CF is currently having problems understanding the concepts of copyright infringement.  It’s easy — don’t copy, download, repost or resend anything from this blog.  You, CF, are esp. not authorized due to your behaviors exemplified in the Table of Torts page.  You actions, in general, are reckless, wilful and wanton and do not respect the rights of others.

My advice:  write your own stuff and leave others alone.  Write your own (bogus) blog and leave others alone.  Neither Ken nor I represent Gloria and I have made it clear to her I don’t want to represent her, I want to be as a responsible member of the public to her so I can post freely.

More information:  Under the Berne convention, you no longer have to have a copyright registration in order to sue for infringment, but you had better get it soon after, because the Fed. Dist. Ct. judges like that.  You do not have to use a proper copyright notice to claim your stuff (circle c, name or identifier of copyright owner, year(s) of publication)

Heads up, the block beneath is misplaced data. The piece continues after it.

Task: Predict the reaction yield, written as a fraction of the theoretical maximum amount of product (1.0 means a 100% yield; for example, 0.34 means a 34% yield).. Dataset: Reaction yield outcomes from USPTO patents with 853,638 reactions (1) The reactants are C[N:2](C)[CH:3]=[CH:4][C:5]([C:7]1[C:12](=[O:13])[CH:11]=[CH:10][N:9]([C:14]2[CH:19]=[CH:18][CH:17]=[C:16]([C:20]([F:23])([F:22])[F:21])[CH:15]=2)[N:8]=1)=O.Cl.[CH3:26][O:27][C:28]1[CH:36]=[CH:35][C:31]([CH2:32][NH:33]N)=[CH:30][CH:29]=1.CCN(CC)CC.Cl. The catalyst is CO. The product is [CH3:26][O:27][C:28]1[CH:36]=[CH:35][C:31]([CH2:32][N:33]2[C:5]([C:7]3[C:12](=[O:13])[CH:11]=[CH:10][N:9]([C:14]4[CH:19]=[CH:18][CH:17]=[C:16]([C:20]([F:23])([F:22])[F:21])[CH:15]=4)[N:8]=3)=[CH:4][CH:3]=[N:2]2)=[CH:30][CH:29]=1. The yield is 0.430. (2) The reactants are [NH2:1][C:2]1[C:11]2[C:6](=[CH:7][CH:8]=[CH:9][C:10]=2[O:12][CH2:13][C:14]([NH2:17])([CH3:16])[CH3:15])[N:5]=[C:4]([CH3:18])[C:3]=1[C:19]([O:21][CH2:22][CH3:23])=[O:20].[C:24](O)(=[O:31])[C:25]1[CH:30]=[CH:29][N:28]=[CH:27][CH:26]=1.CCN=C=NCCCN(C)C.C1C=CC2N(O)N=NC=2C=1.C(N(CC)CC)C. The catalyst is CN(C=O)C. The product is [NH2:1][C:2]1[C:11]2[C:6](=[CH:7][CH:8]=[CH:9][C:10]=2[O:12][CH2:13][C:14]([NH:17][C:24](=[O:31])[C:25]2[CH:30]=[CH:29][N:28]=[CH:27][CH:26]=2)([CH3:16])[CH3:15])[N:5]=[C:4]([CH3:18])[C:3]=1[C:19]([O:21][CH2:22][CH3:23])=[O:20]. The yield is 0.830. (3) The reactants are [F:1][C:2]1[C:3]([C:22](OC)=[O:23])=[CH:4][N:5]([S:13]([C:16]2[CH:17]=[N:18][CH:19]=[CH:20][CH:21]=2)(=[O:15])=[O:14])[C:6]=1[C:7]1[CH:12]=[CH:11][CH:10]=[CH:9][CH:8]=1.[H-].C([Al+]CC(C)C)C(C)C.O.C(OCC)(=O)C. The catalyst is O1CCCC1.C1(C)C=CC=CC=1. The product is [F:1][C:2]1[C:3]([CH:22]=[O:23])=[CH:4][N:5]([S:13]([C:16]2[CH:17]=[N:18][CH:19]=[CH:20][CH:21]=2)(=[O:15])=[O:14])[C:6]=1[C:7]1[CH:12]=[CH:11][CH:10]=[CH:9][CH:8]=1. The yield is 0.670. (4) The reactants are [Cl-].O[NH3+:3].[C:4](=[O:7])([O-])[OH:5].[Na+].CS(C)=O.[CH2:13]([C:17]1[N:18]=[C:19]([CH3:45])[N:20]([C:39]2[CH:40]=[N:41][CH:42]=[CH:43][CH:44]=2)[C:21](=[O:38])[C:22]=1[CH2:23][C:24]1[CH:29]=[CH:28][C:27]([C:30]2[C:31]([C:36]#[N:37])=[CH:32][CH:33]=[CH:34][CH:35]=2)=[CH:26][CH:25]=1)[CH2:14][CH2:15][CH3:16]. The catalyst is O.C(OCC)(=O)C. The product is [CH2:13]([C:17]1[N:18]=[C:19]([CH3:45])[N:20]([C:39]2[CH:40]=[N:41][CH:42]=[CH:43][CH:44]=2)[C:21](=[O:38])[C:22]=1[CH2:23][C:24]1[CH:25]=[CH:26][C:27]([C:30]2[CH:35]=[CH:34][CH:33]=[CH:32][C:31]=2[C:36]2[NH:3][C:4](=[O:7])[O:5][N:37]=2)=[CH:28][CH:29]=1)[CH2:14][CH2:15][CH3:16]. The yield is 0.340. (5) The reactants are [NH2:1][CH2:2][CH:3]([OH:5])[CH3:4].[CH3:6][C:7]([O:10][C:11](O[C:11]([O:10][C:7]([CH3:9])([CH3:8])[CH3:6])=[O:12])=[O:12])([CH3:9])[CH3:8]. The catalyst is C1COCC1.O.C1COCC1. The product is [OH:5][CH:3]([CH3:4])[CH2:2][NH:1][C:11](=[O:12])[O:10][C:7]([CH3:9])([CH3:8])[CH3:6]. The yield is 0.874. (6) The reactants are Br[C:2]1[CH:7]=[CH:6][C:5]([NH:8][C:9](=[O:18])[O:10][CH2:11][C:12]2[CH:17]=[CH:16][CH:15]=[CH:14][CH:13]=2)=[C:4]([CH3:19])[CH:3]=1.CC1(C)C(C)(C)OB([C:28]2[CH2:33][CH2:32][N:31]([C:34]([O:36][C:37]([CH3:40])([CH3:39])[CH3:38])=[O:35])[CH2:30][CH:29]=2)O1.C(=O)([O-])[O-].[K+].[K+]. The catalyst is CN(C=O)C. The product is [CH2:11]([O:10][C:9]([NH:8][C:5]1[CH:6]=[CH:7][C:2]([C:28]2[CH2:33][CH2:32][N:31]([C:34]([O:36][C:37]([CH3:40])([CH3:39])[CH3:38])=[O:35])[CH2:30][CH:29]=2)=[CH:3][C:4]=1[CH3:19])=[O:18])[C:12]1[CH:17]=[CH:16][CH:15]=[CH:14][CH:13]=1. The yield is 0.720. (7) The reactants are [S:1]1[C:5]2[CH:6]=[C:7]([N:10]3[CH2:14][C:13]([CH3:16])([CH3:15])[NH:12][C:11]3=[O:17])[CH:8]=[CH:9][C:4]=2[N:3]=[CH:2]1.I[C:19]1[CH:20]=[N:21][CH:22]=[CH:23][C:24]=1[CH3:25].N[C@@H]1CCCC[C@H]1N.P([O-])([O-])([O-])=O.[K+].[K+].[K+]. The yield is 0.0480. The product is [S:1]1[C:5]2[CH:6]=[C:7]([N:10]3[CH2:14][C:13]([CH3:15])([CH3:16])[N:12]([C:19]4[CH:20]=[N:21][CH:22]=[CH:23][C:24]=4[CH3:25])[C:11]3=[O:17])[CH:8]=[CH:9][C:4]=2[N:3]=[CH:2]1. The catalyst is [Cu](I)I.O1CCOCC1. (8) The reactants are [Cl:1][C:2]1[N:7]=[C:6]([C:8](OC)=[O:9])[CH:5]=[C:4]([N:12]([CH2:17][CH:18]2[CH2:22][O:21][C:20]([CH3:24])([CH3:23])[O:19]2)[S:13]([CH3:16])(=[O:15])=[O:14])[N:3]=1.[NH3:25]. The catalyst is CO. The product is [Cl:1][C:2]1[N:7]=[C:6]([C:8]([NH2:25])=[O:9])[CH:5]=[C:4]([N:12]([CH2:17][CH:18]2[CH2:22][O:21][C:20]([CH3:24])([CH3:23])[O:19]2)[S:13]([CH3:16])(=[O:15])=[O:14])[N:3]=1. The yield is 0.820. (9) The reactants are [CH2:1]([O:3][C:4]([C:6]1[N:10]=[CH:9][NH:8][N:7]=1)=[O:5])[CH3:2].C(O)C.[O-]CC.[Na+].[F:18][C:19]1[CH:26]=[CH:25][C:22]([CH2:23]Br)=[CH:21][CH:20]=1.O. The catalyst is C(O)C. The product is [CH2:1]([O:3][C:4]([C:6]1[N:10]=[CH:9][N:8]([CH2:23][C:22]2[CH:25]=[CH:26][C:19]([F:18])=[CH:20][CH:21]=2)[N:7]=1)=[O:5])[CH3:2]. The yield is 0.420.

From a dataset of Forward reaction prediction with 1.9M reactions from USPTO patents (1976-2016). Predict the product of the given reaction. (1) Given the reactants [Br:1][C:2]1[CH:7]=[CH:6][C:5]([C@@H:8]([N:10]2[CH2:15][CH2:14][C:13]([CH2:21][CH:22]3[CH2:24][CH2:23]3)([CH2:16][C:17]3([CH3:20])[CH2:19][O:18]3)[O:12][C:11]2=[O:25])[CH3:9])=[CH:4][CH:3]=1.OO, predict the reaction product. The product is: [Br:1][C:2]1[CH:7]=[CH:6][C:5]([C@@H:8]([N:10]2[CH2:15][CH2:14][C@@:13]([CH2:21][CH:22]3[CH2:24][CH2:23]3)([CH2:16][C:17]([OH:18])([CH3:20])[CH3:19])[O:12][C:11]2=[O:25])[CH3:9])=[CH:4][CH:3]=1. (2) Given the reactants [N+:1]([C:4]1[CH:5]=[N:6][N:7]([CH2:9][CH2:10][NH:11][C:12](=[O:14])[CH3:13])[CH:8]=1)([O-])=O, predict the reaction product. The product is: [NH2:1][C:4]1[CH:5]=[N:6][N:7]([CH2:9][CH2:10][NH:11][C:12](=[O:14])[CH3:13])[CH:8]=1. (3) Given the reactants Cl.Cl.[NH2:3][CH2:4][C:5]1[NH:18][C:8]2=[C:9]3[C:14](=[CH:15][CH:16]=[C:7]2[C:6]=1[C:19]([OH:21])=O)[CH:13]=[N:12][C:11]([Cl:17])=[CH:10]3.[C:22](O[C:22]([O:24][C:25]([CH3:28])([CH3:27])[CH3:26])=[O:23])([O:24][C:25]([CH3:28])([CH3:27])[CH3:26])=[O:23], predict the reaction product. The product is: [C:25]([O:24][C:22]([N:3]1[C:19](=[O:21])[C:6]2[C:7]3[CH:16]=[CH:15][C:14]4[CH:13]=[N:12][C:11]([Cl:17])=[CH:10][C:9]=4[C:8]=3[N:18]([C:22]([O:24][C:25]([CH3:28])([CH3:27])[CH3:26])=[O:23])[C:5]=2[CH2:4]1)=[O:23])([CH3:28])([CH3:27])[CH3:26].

Copyright infringement is a serious matter with statutory damages of about $10,000 per occurrence plus attorneys fees.  The laws are extremely pro plaintiff.  Punitive damages are available for wilful infringement.  If a defendant does not settle and resolve the claim prior to trial and he loses, that means the judgment goes right to the US Marshall, and generally an arrest is made and a complaint brought for criminal copyright infringement.

I am, therefore, a stickler for asking people permission to post.  I always get that, until people start to say “oh,  please use my standing permission.”